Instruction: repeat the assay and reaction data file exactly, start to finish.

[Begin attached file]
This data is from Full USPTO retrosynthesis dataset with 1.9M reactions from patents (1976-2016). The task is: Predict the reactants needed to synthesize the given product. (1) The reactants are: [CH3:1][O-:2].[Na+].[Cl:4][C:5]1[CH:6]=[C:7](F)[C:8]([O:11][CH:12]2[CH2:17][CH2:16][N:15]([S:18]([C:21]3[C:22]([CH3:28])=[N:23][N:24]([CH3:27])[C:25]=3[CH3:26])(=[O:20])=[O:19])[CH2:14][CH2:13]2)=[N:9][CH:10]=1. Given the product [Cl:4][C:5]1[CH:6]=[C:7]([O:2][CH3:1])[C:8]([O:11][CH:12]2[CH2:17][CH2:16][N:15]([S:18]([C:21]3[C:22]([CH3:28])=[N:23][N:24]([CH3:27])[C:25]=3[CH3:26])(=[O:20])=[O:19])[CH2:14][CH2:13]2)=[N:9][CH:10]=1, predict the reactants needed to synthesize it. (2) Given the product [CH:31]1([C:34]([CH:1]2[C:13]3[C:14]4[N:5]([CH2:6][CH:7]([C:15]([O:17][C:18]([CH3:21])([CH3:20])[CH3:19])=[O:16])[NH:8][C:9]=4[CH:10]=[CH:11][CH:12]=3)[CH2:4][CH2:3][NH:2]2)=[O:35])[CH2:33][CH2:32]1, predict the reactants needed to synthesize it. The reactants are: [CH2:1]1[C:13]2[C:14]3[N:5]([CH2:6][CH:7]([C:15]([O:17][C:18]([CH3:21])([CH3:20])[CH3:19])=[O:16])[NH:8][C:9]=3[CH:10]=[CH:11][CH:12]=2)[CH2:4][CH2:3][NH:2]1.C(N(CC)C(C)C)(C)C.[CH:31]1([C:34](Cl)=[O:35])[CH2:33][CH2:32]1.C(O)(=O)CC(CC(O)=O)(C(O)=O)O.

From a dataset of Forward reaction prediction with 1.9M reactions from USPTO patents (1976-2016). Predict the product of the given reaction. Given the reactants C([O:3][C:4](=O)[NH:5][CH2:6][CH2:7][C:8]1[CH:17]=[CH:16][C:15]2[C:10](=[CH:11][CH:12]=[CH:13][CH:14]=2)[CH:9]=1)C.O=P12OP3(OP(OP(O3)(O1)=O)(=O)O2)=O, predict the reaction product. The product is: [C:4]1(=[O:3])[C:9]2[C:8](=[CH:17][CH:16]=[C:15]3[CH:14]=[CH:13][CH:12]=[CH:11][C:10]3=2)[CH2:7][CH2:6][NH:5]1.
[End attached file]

This data is from Full USPTO retrosynthesis dataset with 1.9M reactions from patents (1976-2016). The task is: Predict the reactants needed to synthesize the given product. (1) The reactants are: [CH3:1][O-:2].[Na+].[Cl:4][C:5]1[CH:6]=[C:7](F)[C:8]([O:11][CH:12]2[CH2:17][CH2:16][N:15]([S:18]([C:21]3[C:22]([CH3:28])=[N:23][N:24]([CH3:27])[C:25]=3[CH3:26])(=[O:20])=[O:19])[CH2:14][CH2:13]2)=[N:9][CH:10]=1. Given the product [Cl:4][C:5]1[CH:6]=[C:7]([O:2][CH3:1])[C:8]([O:11][CH:12]2[CH2:17][CH2:16][N:15]([S:18]([C:21]3[C:22]([CH3:28])=[N:23][N:24]([CH3:27])[C:25]=3[CH3:26])(=[O:20])=[O:19])[CH2:14][CH2:13]2)=[N:9][CH:10]=1, predict the reactants needed to synthesize it. (2) Given the product [CH:31]1([C:34]([CH:1]2[C:13]3[C:14]4[N:5]([CH2:6][CH:7]([C:15]([O:17][C:18]([CH3:21])([CH3:20])[CH3:19])=[O:16])[NH:8][C:9]=4[CH:10]=[CH:11][CH:12]=3)[CH2:4][CH2:3][NH:2]2)=[O:35])[CH2:33][CH2:32]1, predict the reactants needed to synthesize it. The reactants are: [CH2:1]1[C:13]2[C:14]3[N:5]([CH2:6][CH:7]([C:15]([O:17][C:18]([CH3:21])([CH3:20])[CH3:19])=[O:16])[NH:8][C:9]=3[CH:10]=[CH:11][CH:12]=2)[CH2:4][CH2:3][NH:2]1.C(N(CC)C(C)C)(C)C.[CH:31]1([C:34](Cl)=[O:35])[CH2:33][CH2:32]1.C(O)(=O)CC(CC(O)=O)(C(O)=O)O.

From a dataset of Forward reaction prediction with 1.9M reactions from USPTO patents (1976-2016). Predict the product of the given reaction. Given the reactants C([O:3][C:4](=O)[NH:5][CH2:6][CH2:7][C:8]1[CH:17]=[CH:16][C:15]2[C:10](=[CH:11][CH:12]=[CH:13][CH:14]=2)[CH:9]=1)C.O=P12OP3(OP(OP(O3)(O1)=O)(=O)O2)=O, predict the reaction product. The product is: [C:4]1(=[O:3])[C:9]2[C:8](=[CH:17][CH:16]=[C:15]3[CH:14]=[CH:13][CH:12]=[CH:11][C:10]3=2)[CH2:7][CH2:6][NH:5]1.